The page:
Part 1 of a 10-part series

Recent court decisions have raised questions about how to read and interpret both law and scripture. Disagreement about the right way to do so is being passionately debated in each discipline; even Supreme Court judges are stepping out of their normal posture of polite and measured disagreement to make rather strong declarations in criticism. The claim of each is no less than an assertion that their colleagues lack the basic understanding of how to interpret the law. Meanwhile, Jewish and Christian leaders, unharnessed from concerns for collegiality by the importance of their disagreement over what the bible may or may not say about marriage and sexuality, are almost ranting as they take their positions.

Little noted is the fact that the different ways the law and the scripture get interpreted is rather closely matched. That is, the modes of interpretation are pretty much the same for each. For example, there are legal analysts who read constitutional law as “strict constructionists,” and there are biblical analysts who read scripture by using a matching school of interpretation.

This should be of significant interest generally, given the ever-pressing question of how religion and society relate, and therefore the importance of how the disciplines of law and theology may clash and match. In particular the recent decision of the United States Supreme Court regarding the language of the Affordable Care Act (“Obamacare”) and the decision to recognize the constitutional right and equality of marriage between people either of the same or of the opposite sex has highlighted the different ways the judges read constitutional law, and the matching ways Jewish and Christian leaders interpret scripture.

(Do the personal opinions arise from the school an analyst chooses or do the personal opinions dictate the most effective analytical way to reach them? Either way, it is important for people of faith to understand, and even to choose, how to read and interpret scripture.)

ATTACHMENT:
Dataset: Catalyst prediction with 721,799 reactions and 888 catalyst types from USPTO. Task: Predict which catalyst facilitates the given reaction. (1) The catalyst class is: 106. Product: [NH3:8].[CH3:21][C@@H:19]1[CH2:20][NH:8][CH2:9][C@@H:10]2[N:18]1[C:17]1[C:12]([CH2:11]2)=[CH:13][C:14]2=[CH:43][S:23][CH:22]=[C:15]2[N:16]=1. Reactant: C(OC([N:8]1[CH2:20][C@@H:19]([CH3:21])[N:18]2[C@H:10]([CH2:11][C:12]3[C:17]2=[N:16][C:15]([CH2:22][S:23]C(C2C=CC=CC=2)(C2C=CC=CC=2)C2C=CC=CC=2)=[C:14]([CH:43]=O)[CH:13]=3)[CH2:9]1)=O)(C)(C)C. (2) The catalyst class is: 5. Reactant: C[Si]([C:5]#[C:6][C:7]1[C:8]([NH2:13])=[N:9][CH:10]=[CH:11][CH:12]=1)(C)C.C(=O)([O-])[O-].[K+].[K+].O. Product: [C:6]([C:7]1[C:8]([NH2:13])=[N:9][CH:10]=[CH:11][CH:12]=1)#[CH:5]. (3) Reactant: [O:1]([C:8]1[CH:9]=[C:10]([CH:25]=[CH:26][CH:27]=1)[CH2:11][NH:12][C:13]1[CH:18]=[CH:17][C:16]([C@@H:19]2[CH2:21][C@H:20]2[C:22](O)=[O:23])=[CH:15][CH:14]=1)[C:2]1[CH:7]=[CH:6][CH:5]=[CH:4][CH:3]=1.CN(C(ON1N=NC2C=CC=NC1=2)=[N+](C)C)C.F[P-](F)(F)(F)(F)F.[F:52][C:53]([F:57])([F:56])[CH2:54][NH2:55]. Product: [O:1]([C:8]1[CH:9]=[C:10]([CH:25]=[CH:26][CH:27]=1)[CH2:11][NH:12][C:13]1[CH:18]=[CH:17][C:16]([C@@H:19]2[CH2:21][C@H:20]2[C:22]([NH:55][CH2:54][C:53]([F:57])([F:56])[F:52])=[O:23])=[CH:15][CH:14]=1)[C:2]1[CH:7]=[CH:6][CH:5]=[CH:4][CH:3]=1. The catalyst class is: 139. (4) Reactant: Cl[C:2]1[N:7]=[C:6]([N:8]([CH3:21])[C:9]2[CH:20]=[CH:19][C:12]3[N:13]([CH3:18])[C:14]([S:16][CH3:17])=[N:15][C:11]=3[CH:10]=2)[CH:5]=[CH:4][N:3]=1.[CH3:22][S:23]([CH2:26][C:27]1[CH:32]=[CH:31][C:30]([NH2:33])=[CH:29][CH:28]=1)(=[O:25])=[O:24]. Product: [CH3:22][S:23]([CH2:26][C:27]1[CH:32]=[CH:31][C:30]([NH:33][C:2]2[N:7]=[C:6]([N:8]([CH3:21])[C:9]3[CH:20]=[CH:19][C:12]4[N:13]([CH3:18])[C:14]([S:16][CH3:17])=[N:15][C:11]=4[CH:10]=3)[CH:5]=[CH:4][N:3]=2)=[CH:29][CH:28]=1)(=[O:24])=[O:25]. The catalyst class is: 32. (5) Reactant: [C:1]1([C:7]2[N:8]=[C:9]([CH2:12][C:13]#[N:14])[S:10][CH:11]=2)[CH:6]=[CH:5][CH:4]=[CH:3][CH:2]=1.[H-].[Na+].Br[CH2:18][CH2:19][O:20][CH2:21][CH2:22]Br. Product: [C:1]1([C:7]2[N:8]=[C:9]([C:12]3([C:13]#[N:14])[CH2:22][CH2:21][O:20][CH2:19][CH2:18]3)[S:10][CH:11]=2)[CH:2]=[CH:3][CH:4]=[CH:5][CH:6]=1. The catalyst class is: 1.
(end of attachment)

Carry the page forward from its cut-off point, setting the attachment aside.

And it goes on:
Perhaps it will be interesting to approach the Christian interpretation of scripture related to same-sex marriage, and other issues of particular relevance to LGBT persons, through a comparison, on the one hand, of the modalities of interpretation of constitutional law and, on the other hand, of the constitutional foundation of the faith in scripture. Read More…


It is no secret that young people are leaving the Church like never before. How to retain young followers and why they are leaving are both hot topics in religious spheres. In a recent Patheos article, Bruce Reyes-Chow lists the “10 Ways to Disconnect from the Next Generation.” Below, you’ll find Addie Zierman’s own story of turning away, and the ways in which the rhetoric of fellow believers keeps her and other millennials from connecting to their faith.

By Addie Zierman

Addie Zierman is a writer, blogger, and calls herself a “recovering Jesus freak.” She recently published her debut book, When We Were on Fire: A Memoir of Consuming Faith, Tangled Love and Starting Over through Convergent Books, which was just named one of the Best Books of 2013 by Publisher’s Weekly. You can follow her on Twitter here and on Facebook here.